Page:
Department of Mathematics

Functions and Their Inverses

Worked Examples

Introduction to Functions and Function Notation

Part 1. What is a Function?

A function $(f)$ is just a rule that relates two sets ($A$ and $B$), such that every element in $A$ is connected to at most one element in $B.$

The domain of a function $f$ is the set $A$, of all the values that the function can act on. (i.e. the input)

The range of a function $f$ is the set $B$ of all the values returned by the function after it acts on the domain. (i.e. the output)

Because functions are just rules, we can express them in different ways:
1. Verbally (a description)
e.g. Take a real number, subtract $3$, and then take the square root of the result.
2. Algebraically (by formula)
e.g.  $\sqrt{x− 3}$, where 𝑥 denotes any real number for which the expression is defined.
3. Numerically (using a table of values)
$x$ $\sqrt{x-3}$
$3$ $0$
$4$ $1$
$7$ $2$
$12$ $3$
4. Graphically (using Cartesian coordinates)

Remember: $f$ cannot take one value in $A$ and return more than one value in $B$!

You can determine if a graph represents a function by using the Vertical Line Test, which states:
A graph represents a function if and only if every vertical line intersects the graph at most once.

Let’s consider $y=\sqrt{x-3}$, whose graph was given above. We know it’s a function because for every vertical line $x=c$, the line intersects the graph at one point: $(c, \sqrt{c-3}).$
For example, the line $x=4$ only intersects the graph once, at the point $(4, 1 ).$ See the graph below.

Part 2. Function Notation

Given a function $f$ and some number $x$,
$f(x)$ represents the actual value of the function after the rule is applied to $x$, and reads “$f\;$ of $\;x$" , “$f\;$ at $\;x$", or “$f\;$ evaluated at $\;x$". Graphically, $f(x)=y$ since $y$ depends on $x$.
This is called function notation.


1. Express each rule using function notation:
a) Take a number, add $1$, and then square the result.
Solution: $ \qquad f(x) = (x+1)^2$
b) Take the $3$rd-root of a number, subtract $\; 2$, and then divide the result by the original number.
Solution. $$g(x) = \frac{(\sqrt[3]{x})-2}{x}$$
2. Evaluate and simplify each function at the values indicated:
a) $h(x) = \frac{2\sqrt{x+4}}{|1-x|}$; $\qquad h(-3), \; h(0), \; h(8),\; h(a-1), \; h(x^2+4x)$
Solution: \begin{align*}h(-3) &= \frac{2\sqrt{(-3)+4}}{|1-(-3)|} \\ &= \frac{2\sqrt{1}}{|4|} \\ &= \frac{2}{4}\\ &= \frac{1}{2} \end{align*}
$h(0) = $ Solution. \begin{align*} &= \frac{2\sqrt{(0)+4}}{|1-(0)|} \\ &= \frac{2\sqrt{4}}{|1|} \\ &= 2(2)\\ &= 4 \end{align*}
$h(8) = $ Solution. \begin{align*} &= \frac{2\sqrt{(8)+4}}{|1-(8)|} \\ &= \frac{2\sqrt{12}}{|-7|} \\ &= \frac{2(2\sqrt{3})}{7}\\ &= \frac{4\sqrt{3}}{7} \end{align*}
$h(a-1) = $ Solution. \begin{align*} &= \frac{2\sqrt{(a-1)+4}}{|1-(a-1)|} \\ &= \frac{2\sqrt{a+3}}{|2-a|} \end{align*}
$h(x^2+4x) = $ Solution. \begin{align*} &= \frac{2\sqrt{(x^2+4x)+4}}{|1-(x^2+4x)|} \\ &= \frac{2\sqrt{(x+2)^2}}{|1-x^2-4x|} \\ &= \frac{2|x+2|}{|1-x^2-4x|} \end{align*}
b) $$k(x) = \left\{ \begin{array}{llr} \sqrt[3]{x} & \textrm{ if }\; x \leq -1 & \\ 3-x^2 & \textrm{ if }\; -1 < x \leq 1 & (k(x) \text{ is called a piecewise function})\\ 2 & \textrm{ if }\; x > 1 & \end{array} \right.$$ $k(1), \; k(-8), \; k(25), \; k\left( -\frac{1}{2} \right), \; k(-1)$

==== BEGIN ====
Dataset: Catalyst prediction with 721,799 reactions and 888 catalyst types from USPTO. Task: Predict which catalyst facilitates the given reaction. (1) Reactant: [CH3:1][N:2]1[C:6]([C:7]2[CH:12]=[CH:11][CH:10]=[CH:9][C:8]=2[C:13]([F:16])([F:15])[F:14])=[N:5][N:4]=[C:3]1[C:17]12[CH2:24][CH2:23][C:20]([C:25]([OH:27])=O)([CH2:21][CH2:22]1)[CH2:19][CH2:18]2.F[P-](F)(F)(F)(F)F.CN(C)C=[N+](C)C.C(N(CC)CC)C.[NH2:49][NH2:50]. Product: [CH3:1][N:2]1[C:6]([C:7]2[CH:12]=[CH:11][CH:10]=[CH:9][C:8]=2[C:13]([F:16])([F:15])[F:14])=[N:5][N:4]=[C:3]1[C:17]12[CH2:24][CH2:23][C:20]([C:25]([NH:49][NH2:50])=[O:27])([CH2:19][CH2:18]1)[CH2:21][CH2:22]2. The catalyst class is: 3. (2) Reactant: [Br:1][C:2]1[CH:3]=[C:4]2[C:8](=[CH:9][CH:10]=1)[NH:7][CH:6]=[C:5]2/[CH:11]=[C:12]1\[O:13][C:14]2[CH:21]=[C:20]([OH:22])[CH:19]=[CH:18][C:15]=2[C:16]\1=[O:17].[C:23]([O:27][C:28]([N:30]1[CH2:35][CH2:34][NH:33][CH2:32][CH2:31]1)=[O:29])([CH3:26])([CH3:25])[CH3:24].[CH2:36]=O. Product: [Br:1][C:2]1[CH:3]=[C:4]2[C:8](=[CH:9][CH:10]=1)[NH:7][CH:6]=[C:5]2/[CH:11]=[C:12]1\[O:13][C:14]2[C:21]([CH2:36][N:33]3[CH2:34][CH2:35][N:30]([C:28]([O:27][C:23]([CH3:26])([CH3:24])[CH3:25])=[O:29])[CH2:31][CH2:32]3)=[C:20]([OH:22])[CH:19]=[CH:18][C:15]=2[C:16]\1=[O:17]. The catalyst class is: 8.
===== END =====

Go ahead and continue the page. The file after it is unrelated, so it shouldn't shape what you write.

Solution: For $x=1$, $k(x)=3-x^2$ by definition. \begin{align*}\Rightarrow k(1) &= 3-(1)^2 \\ &= 3-1 \\ &= 2 \end{align*}
$k(-8) = $ Solution. For $x=-8$, $k(x)=\sqrt[3]{x}$ by definition. \begin{align*}\Rightarrow k(-8) &= \sqrt[3]{-8} \\ &= -2 \end{align*}
$k(25) = $ Solution. For $x=25$, $k(x)=2$ by definition. \begin{align*}\Rightarrow k(25) = 2 \end{align*}
$k\left(-\frac{1}{2}\right) = $ Solution. For $x=-\frac{1}{2}$, $k(x)=3-x^2$ by definition. \begin{align*}\Rightarrow k\left(-\frac{1}{2}\right) &= 3-\left(-\frac{1}{2} \right)^2 \\ &= 3-\frac{1}{4}\\ &= \frac{12}{4}-\frac{1}{4}\\ &= \frac{11}{4} \end{align*}
$k(-1) = $ Solution. For $x=-1$, $k(x)=\sqrt[3]{x}$ by definition. \begin{align*}\Rightarrow k(-1) &= \sqrt[3]{-1} \\ &= -1 \end{align*}
3. Determine the domain of each function:
a) $f(x)=3x-7$
Solution: $f$ is a linear function; therefore it has no restrictions on its domain.
(i.e. domain $\; = \; x\in\mathbb{R}$)
b) $f(x)=\sqrt[6]{5-2x}$
Solution. $f$ is an $n$th-root function, where $n=6$ is even. Therefore, it's only defined when the expression under the radical is greater than or equal to zero. i.e. we must sove the inequality: $5-2x \geq 0.$ \begin{align*} 5-2x \geq 0 &\Rightarrow 5 \geq 2x \\ & x \leq \frac{5}{2} \end{align*} Therefore, domain $ \; = \; \left\{x \in \mathbb{R} \; \large| \; x \leq \frac{5}{2}\right\}$
c) $f(x)=\frac{\sqrt{x-4}}{x^2-6x+5}$
Solution. $f$ is a quotient of two functions, $\frac{g(x)}{h(x)}.$ Thus we can write $f$ as a product of two functions, $f(x)= g(x) \cdot \frac{1}{h(x)}.$ The domain of a product of two functions must satisfy the restrictions of the two. In other words, $$domain(f(x)) = domain(g(x))\cap domain\left(\frac{1}{h(x)}\right)$$
Here, $g(x) = \sqrt{x-4}$ and $ h(x)=x^2-6x+5$.
So, $domain\left(g(x)\right)$ includes all real number $x$ such that $x-4\geq 0$. $$\Rightarrow domain\left(g(x)\right) = \left\{x \in \mathbb{R} \; \large| \; x \geq 4 \right\} \qquad (*) .$$
Furthermore, because $h(x)$ is in the denominator, $domain\left(\frac{1}{h(x)}\right)$ includes all real numbers $x$ such that $h(x) \neq 0$. i.e. we require that $$x^2-6x+5 = (x-5)(x-1) \neq 0.$$ So $x \neq 5$ and $x \neq 1$. This gives: $$domain\left(\frac{1}{h(x)}\right) = \left\{x \in \mathbb{R} \; \large| \; x \neq 5 \textrm{ and } x \neq 1 \right\} \qquad (**) .$$
Finally, taking the intersection of $(*)$ and $(**)$, we have: $$domain(f(x)) = \left\{x \in \mathbb{R} \; \large| \; x \geq 4 \textrm{ and } x \neq 5 \right\} .$$